Ian Stokes

06-10-1991, 08:31 AM

Dear Biomch-l Readers,

The Joint moment - center/axis of rotation (C of R) debate is, I

believe, most important to the fields of Biomechanics and Human Motion

science. Therefore, I am glad that the discussion initiated by Fabio Catani

which I joined lately has provoked so much discussion and debate. My own

contribution, in which I argued that the C of R is *not* an appropriate

reference point for consideration of joint moments has stimulated a number of

further contributions which have been most helpful. Some of these postings

have invited me to respond, but as fast as I have tried to collect my

thoughts, new ideas and opinions have been posted! I should add that other

contributors have more experience of this kind of biomechanics in practice,

but perhaps I have something to offer at least from a theoretical point of

view. As of today I believe I understand the following:

1. Force and moment equilibrium about joints is a common tool in biomechanics.

Many text books and many courses in biomechanics teach that the C of R is the

reference point about which we consider moment equilibrium, because the joint

force passes through it. The literature in the Journal of Biomechanics (and

elsewhere) is not consistent about this reference point - centers of curva-

ture, contact and rotation are used singly and in combination. Theoretical

considerations support all of these (with certain conditions such as neg-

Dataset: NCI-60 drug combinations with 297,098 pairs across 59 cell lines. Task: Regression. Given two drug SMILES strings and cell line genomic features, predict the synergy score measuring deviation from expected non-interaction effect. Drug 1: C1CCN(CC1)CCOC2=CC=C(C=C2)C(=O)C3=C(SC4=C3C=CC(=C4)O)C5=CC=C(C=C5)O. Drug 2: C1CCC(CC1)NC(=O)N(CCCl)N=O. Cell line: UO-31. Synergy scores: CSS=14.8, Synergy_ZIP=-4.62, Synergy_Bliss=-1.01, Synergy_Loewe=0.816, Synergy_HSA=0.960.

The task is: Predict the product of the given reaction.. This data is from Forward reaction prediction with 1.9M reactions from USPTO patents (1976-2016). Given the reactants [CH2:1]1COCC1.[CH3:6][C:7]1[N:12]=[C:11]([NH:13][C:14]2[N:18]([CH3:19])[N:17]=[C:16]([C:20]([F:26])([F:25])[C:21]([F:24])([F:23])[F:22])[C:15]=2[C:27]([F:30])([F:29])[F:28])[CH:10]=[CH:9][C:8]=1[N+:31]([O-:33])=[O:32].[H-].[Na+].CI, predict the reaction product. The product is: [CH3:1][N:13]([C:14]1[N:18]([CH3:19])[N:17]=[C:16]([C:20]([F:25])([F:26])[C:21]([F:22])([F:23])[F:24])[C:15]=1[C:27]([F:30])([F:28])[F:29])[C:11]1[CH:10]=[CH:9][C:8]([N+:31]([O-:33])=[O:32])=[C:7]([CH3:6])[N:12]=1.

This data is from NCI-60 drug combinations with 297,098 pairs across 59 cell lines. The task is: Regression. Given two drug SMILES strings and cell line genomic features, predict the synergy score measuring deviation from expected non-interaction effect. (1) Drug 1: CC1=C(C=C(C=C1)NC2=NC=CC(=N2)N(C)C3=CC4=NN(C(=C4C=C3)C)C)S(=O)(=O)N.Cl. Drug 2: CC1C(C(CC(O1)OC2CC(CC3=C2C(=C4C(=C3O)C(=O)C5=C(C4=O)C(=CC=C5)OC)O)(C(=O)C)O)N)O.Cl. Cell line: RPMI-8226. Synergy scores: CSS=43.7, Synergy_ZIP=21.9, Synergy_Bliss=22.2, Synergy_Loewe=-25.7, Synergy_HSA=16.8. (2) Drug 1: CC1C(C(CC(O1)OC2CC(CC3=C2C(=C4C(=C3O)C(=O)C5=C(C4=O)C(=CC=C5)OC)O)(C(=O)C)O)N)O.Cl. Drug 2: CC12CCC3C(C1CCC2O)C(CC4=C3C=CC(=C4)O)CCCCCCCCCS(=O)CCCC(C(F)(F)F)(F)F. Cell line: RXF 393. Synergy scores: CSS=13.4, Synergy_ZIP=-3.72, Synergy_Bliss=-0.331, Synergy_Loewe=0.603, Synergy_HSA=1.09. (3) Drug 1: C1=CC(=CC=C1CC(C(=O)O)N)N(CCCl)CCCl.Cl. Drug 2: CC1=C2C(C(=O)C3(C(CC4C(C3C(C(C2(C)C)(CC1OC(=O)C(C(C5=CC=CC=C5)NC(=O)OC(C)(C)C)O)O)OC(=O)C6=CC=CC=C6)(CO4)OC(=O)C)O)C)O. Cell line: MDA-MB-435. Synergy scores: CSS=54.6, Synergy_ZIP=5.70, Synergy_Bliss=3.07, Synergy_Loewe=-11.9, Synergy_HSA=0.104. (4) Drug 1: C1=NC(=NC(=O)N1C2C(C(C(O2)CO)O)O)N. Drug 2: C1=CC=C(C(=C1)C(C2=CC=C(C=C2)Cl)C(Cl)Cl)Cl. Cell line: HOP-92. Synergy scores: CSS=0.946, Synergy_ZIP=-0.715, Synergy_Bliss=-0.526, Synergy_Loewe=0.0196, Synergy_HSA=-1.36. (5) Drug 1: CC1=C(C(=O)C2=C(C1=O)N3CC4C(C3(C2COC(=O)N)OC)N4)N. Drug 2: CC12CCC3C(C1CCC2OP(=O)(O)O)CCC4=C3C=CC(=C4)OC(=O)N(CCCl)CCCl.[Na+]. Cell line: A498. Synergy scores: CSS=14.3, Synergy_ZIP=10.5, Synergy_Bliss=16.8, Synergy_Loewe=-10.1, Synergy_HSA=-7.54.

ligible friction and surface compliance). We can prove this by analyzing

geometry, statics and/or virtual work.

2. Practical considerations depend on the purpose of the study/analysis.

Biomechanics studies can be divided into:

- Quasi-static vs. dynamic analyses and

- Studies of internal forces vs. studies of joints as actuators

(actuators transmit torques and generate power).

Considering dynamic analyses, use of the C of R is simpler, because relative

motion has fewer degrees of freedom about the center/axis of motion.

Therefore, the inertial terms are easier to deal with. However, the practical

problems of finding the C of R are great, so in some joints and some situa-

tions it would be better to look at the anatomy and constraints, and use other

information (fixed center of rotation, or knowledge of joint contact or center

of curvature).

Considering 'joints as actuators' (net moments) vs. 'internal forces', the

important question to ask is 'does it matter?' The objective in both cases is

to have an expression for joint moment which includes the effects of muscles,

in equilibrium with external and inertial forces. The joint force should be

excluded by considering moments about a point on its line of action.